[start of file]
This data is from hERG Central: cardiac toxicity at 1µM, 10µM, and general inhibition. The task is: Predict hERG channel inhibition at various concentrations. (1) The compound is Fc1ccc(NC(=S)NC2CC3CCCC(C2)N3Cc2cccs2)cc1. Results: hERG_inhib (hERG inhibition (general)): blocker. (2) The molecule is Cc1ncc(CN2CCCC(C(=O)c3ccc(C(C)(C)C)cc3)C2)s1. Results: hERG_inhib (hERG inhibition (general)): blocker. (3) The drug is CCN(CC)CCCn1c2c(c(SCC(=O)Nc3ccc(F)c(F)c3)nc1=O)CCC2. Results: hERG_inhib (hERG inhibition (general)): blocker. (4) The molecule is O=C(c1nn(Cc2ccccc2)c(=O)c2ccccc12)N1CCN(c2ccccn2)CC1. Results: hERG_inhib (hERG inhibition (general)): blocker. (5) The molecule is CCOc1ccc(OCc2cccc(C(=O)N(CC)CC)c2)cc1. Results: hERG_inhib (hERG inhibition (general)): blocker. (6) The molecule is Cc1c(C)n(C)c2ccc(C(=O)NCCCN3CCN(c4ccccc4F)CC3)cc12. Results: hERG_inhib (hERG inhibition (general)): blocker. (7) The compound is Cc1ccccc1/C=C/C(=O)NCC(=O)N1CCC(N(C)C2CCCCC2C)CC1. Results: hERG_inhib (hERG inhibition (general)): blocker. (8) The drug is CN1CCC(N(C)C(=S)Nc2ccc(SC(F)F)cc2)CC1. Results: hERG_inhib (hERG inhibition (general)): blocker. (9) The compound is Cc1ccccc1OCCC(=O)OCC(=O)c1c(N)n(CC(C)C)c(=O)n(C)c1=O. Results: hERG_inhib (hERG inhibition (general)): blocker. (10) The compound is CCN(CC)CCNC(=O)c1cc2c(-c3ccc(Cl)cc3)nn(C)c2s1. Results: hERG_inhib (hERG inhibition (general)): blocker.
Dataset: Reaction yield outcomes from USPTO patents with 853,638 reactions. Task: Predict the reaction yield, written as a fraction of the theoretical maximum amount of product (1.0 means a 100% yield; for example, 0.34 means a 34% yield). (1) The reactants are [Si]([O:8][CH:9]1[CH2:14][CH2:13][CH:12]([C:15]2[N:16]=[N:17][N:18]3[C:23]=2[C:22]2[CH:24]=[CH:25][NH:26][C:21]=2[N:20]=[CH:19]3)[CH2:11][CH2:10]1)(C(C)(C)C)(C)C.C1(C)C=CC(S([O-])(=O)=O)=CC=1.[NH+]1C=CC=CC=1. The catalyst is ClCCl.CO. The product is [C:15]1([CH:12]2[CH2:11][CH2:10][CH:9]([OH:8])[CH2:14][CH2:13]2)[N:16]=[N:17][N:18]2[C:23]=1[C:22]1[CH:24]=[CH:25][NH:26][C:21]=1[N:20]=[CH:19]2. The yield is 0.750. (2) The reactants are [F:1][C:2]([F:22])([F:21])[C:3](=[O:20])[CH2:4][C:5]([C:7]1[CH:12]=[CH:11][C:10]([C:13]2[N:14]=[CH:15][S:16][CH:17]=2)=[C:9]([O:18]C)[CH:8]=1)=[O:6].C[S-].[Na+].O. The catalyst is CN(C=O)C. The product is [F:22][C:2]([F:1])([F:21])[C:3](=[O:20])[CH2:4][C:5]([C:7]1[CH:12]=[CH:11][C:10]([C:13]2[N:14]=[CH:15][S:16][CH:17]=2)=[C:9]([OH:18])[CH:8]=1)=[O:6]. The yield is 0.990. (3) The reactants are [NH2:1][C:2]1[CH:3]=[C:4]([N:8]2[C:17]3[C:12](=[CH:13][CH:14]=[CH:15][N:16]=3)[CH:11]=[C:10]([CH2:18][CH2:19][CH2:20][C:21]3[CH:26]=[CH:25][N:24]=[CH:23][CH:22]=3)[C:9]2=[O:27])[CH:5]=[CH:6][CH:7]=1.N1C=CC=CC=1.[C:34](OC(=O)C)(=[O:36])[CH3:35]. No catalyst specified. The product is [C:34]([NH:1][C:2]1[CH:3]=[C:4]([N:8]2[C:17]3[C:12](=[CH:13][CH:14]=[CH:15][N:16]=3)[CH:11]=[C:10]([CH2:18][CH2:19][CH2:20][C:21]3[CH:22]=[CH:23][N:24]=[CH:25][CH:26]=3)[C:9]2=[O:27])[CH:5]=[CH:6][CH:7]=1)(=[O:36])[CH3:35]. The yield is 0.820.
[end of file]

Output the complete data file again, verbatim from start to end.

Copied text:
This data is from hERG Central: cardiac toxicity at 1µM, 10µM, and general inhibition. The task is: Predict hERG channel inhibition at various concentrations. (1) The compound is Fc1ccc(NC(=S)NC2CC3CCCC(C2)N3Cc2cccs2)cc1. Results: hERG_inhib (hERG inhibition (general)): blocker. (2) The molecule is Cc1ncc(CN2CCCC(C(=O)c3ccc(C(C)(C)C)cc3)C2)s1. Results: hERG_inhib (hERG inhibition (general)): blocker. (3) The drug is CCN(CC)CCCn1c2c(c(SCC(=O)Nc3ccc(F)c(F)c3)nc1=O)CCC2. Results: hERG_inhib (hERG inhibition (general)): blocker. (4) The molecule is O=C(c1nn(Cc2ccccc2)c(=O)c2ccccc12)N1CCN(c2ccccn2)CC1. Results: hERG_inhib (hERG inhibition (general)): blocker. (5) The molecule is CCOc1ccc(OCc2cccc(C(=O)N(CC)CC)c2)cc1. Results: hERG_inhib (hERG inhibition (general)): blocker. (6) The molecule is Cc1c(C)n(C)c2ccc(C(=O)NCCCN3CCN(c4ccccc4F)CC3)cc12. Results: hERG_inhib (hERG inhibition (general)): blocker. (7) The compound is Cc1ccccc1/C=C/C(=O)NCC(=O)N1CCC(N(C)C2CCCCC2C)CC1. Results: hERG_inhib (hERG inhibition (general)): blocker. (8) The drug is CN1CCC(N(C)C(=S)Nc2ccc(SC(F)F)cc2)CC1. Results: hERG_inhib (hERG inhibition (general)): blocker. (9) The compound is Cc1ccccc1OCCC(=O)OCC(=O)c1c(N)n(CC(C)C)c(=O)n(C)c1=O. Results: hERG_inhib (hERG inhibition (general)): blocker. (10) The compound is CCN(CC)CCNC(=O)c1cc2c(-c3ccc(Cl)cc3)nn(C)c2s1. Results: hERG_inhib (hERG inhibition (general)): blocker.
Dataset: Reaction yield outcomes from USPTO patents with 853,638 reactions. Task: Predict the reaction yield, written as a fraction of the theoretical maximum amount of product (1.0 means a 100% yield; for example, 0.34 means a 34% yield). (1) The reactants are [Si]([O:8][CH:9]1[CH2:14][CH2:13][CH:12]([C:15]2[N:16]=[N:17][N:18]3[C:23]=2[C:22]2[CH:24]=[CH:25][NH:26][C:21]=2[N:20]=[CH:19]3)[CH2:11][CH2:10]1)(C(C)(C)C)(C)C.C1(C)C=CC(S([O-])(=O)=O)=CC=1.[NH+]1C=CC=CC=1. The catalyst is ClCCl.CO. The product is [C:15]1([CH:12]2[CH2:11][CH2:10][CH:9]([OH:8])[CH2:14][CH2:13]2)[N:16]=[N:17][N:18]2[C:23]=1[C:22]1[CH:24]=[CH:25][NH:26][C:21]=1[N:20]=[CH:19]2. The yield is 0.750. (2) The reactants are [F:1][C:2]([F:22])([F:21])[C:3](=[O:20])[CH2:4][C:5]([C:7]1[CH:12]=[CH:11][C:10]([C:13]2[N:14]=[CH:15][S:16][CH:17]=2)=[C:9]([O:18]C)[CH:8]=1)=[O:6].C[S-].[Na+].O. The catalyst is CN(C=O)C. The product is [F:22][C:2]([F:1])([F:21])[C:3](=[O:20])[CH2:4][C:5]([C:7]1[CH:12]=[CH:11][C:10]([C:13]2[N:14]=[CH:15][S:16][CH:17]=2)=[C:9]([OH:18])[CH:8]=1)=[O:6]. The yield is 0.990. (3) The reactants are [NH2:1][C:2]1[CH:3]=[C:4]([N:8]2[C:17]3[C:12](=[CH:13][CH:14]=[CH:15][N:16]=3)[CH:11]=[C:10]([CH2:18][CH2:19][CH2:20][C:21]3[CH:26]=[CH:25][N:24]=[CH:23][CH:22]=3)[C:9]2=[O:27])[CH:5]=[CH:6][CH:7]=1.N1C=CC=CC=1.[C:34](OC(=O)C)(=[O:36])[CH3:35]. No catalyst specified. The product is [C:34]([NH:1][C:2]1[CH:3]=[C:4]([N:8]2[C:17]3[C:12](=[CH:13][CH:14]=[CH:15][N:16]=3)[CH:11]=[C:10]([CH2:18][CH2:19][CH2:20][C:21]3[CH:22]=[CH:23][N:24]=[CH:25][CH:26]=3)[C:9]2=[O:27])[CH:5]=[CH:6][CH:7]=1)(=[O:36])[CH3:35]. The yield is 0.820.